On that day we now celebrate as Presidents Day, our 43rd president took Marine One down to Mount Vernon to pay homage to our first president. Excellent idea.
It's time we junked Presidents Day and restored the Father of our Country to his rightful place of honor as "first in the hearts of his countrymen" by restoring Washington's Birthday. Progress is being made. The morning Bush choppered down the Potomac, the Washington Post came out for replacing Presidents Day-with Washington-Lincoln Day.
Well, we are halfway there. While Washington remains the least divisive great American, Lincoln-undeniably a giant-yet remains among the most controversial. Even the Post concedes that Father Abraham "perhaps ... exceeded the limits of presidential power."
Lincoln became a virtual dictator, suspended habeas corpus; locked up editors; sought to arrest the chief justice; unleashed Sherman and Sheridan to ravage Georgia, South Carolina, and the Shenandoah, taking war beyond the set bounds of civilized nations. The curse of slavery was lifted from the land, but Lincoln did not fight the war to end slavery. In his First Inaugural, to appease the seceding states, he endorsed a 13th Amendment to make slavery permanent and offered federal assistance in running down fugitive slaves.
In the Washington, D.C. in which this writer was raised, Lincoln's birthday was separate and celebrated Feb. 12, but not on the south side of the river. There they had Lee-Jackson Day.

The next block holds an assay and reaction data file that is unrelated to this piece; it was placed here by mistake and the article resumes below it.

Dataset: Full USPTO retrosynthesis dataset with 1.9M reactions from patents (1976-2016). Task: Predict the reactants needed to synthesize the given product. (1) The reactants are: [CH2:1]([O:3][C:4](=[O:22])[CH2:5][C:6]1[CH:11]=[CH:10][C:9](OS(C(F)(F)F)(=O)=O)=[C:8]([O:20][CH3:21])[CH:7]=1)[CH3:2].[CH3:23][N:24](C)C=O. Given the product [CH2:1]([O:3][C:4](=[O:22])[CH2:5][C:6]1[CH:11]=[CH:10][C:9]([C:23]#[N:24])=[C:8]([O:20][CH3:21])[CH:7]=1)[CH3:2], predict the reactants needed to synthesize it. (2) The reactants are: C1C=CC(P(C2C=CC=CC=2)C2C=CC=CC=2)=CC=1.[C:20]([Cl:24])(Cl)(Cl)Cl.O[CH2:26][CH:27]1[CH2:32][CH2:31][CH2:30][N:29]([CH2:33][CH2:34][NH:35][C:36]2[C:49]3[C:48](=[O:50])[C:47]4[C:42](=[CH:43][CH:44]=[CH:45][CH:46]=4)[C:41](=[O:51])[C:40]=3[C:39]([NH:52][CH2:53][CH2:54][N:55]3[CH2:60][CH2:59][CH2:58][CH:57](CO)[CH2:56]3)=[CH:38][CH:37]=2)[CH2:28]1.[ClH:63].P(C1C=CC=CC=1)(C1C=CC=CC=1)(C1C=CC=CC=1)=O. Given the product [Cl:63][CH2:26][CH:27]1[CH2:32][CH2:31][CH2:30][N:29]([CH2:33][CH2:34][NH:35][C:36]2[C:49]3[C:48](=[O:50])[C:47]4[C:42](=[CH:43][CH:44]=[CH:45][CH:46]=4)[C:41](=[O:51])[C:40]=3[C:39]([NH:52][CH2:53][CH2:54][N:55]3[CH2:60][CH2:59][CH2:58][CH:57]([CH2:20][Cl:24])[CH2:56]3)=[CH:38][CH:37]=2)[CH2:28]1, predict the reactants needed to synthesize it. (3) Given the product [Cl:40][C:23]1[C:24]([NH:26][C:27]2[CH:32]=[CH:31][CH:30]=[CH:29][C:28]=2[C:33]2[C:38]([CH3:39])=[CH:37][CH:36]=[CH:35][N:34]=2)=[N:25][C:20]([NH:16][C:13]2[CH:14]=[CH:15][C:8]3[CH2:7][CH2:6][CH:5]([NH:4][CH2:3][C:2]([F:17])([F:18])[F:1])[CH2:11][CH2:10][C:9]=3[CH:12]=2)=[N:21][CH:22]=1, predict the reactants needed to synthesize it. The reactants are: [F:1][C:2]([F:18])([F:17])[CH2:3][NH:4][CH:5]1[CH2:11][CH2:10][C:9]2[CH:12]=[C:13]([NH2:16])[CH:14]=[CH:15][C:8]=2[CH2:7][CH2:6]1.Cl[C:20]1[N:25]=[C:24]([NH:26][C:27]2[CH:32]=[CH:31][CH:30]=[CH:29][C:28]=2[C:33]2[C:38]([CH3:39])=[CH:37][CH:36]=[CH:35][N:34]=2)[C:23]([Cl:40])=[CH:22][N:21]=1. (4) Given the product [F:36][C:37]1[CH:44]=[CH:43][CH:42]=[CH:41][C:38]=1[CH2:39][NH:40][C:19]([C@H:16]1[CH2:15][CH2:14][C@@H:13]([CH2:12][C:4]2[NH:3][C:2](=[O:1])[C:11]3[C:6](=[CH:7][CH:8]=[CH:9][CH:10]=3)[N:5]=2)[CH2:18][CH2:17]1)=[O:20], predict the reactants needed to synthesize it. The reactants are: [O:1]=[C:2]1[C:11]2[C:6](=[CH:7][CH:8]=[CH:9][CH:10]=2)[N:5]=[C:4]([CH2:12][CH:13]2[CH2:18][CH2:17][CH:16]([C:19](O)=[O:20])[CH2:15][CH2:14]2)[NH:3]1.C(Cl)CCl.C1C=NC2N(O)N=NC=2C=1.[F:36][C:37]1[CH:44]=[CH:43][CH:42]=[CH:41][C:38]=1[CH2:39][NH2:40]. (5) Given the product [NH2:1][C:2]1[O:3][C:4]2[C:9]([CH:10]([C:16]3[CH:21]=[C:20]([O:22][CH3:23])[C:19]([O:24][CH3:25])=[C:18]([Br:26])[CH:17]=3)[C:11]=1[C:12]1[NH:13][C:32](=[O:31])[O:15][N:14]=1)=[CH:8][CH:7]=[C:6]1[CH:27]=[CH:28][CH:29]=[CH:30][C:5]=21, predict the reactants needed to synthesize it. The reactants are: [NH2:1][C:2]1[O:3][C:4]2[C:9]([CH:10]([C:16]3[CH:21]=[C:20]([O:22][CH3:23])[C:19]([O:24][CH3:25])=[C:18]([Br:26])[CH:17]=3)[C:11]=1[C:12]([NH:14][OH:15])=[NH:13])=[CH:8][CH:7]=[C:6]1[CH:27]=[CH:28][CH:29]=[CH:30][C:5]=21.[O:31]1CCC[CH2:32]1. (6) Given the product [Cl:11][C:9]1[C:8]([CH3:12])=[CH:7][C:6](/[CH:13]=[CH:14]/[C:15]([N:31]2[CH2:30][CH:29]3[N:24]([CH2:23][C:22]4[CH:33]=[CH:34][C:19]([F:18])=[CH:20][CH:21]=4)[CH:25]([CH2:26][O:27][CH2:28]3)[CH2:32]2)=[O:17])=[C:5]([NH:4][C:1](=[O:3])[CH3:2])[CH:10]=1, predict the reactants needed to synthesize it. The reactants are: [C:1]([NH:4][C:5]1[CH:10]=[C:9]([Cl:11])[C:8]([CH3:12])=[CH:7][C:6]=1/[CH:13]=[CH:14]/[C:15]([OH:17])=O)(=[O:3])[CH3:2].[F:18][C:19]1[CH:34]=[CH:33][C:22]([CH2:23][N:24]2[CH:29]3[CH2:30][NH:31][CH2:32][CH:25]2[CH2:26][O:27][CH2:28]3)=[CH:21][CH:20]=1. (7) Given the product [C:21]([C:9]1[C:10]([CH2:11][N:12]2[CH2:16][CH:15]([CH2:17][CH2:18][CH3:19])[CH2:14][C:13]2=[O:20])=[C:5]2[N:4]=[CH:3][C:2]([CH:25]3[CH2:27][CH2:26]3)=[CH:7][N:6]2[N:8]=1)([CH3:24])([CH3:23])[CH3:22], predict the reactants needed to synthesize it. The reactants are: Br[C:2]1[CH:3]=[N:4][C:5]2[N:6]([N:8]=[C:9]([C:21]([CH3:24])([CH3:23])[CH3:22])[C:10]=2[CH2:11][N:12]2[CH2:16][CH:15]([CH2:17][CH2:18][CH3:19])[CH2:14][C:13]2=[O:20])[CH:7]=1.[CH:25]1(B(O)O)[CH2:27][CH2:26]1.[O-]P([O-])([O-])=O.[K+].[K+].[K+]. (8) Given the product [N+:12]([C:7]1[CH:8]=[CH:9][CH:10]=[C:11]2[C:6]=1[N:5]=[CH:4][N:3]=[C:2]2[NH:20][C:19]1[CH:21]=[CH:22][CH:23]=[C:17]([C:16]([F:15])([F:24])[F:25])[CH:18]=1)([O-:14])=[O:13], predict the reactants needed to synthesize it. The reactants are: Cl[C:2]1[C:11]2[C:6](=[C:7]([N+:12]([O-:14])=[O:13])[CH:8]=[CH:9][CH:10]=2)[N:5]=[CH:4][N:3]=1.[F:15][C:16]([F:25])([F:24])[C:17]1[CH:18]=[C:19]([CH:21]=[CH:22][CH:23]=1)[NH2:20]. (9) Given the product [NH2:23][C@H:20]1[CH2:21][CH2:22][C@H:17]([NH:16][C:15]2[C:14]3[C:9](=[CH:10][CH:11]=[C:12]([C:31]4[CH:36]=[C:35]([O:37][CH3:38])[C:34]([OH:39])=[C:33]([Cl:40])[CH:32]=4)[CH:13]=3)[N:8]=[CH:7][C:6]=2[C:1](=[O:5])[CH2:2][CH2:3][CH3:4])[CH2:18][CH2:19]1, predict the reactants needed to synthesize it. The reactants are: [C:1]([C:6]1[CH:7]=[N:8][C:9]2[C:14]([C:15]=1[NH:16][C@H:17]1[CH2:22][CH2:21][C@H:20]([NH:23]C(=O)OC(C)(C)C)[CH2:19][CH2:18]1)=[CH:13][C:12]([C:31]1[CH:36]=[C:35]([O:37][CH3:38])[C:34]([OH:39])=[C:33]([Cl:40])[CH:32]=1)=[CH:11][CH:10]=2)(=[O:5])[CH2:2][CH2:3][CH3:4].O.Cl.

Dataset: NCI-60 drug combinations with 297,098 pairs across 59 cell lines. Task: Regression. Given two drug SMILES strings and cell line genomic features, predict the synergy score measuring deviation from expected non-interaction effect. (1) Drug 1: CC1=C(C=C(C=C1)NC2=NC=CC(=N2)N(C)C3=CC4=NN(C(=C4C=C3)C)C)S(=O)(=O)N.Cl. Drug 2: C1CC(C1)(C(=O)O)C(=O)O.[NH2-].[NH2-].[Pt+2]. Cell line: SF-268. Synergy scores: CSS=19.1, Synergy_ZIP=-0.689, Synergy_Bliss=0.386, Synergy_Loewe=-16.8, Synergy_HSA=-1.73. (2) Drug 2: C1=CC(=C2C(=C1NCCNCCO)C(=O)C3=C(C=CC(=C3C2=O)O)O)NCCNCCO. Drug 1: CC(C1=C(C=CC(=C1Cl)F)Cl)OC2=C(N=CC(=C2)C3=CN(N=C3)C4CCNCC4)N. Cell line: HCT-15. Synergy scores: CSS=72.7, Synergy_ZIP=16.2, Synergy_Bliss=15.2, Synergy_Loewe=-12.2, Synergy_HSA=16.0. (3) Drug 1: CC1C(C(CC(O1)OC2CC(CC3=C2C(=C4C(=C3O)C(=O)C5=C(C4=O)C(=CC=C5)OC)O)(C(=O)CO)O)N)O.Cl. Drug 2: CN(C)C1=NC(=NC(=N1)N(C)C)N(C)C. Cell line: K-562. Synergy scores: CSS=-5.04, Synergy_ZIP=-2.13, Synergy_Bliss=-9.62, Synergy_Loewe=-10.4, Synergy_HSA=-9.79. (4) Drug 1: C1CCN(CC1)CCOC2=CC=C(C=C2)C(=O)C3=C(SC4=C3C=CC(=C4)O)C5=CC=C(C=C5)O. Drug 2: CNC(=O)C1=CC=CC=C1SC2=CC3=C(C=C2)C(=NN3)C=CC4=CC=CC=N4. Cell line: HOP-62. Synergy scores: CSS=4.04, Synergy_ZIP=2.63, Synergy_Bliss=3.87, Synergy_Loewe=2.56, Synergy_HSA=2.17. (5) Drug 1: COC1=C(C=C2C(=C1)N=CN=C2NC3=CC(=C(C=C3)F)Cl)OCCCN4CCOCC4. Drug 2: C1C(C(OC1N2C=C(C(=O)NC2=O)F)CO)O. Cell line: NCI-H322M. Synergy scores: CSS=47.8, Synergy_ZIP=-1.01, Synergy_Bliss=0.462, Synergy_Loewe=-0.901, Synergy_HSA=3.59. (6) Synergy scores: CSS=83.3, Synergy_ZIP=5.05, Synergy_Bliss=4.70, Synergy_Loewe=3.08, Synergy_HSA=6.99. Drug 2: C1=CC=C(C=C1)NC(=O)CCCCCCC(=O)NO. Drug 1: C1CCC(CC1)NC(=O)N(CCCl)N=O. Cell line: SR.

Simple restoration of the national holiday to honor the greatest and most unifying figure in our history, George Washington, is surely a matter on which even this polarized nation can agree. And if the Post wants a joint holiday, why not twin Lincoln's Birthday with that of Dr. King, and call it King Lincoln Day?
In his tribute to "the first George W.," Mr. Bush, however, did slip in a passage that rang hollow, seeking to conscript the great man in a cause from which he would have recoiled: this war in Iraq.
"And as we work to advance the cause of freedom around the world, we remember the father of our country believed that the freedoms we secured in our revolution were not meant for Americans alone. He once wrote, 'My best wishes are irresistibly excited whensoever in any country I see an oppressed nation unfurl the banners of freedom.'"
As President Bush surely knows, the quote his writers dug up for him less represents the beliefs of the Father of our Country than his Farewell Address, the greatest state paper in American history. …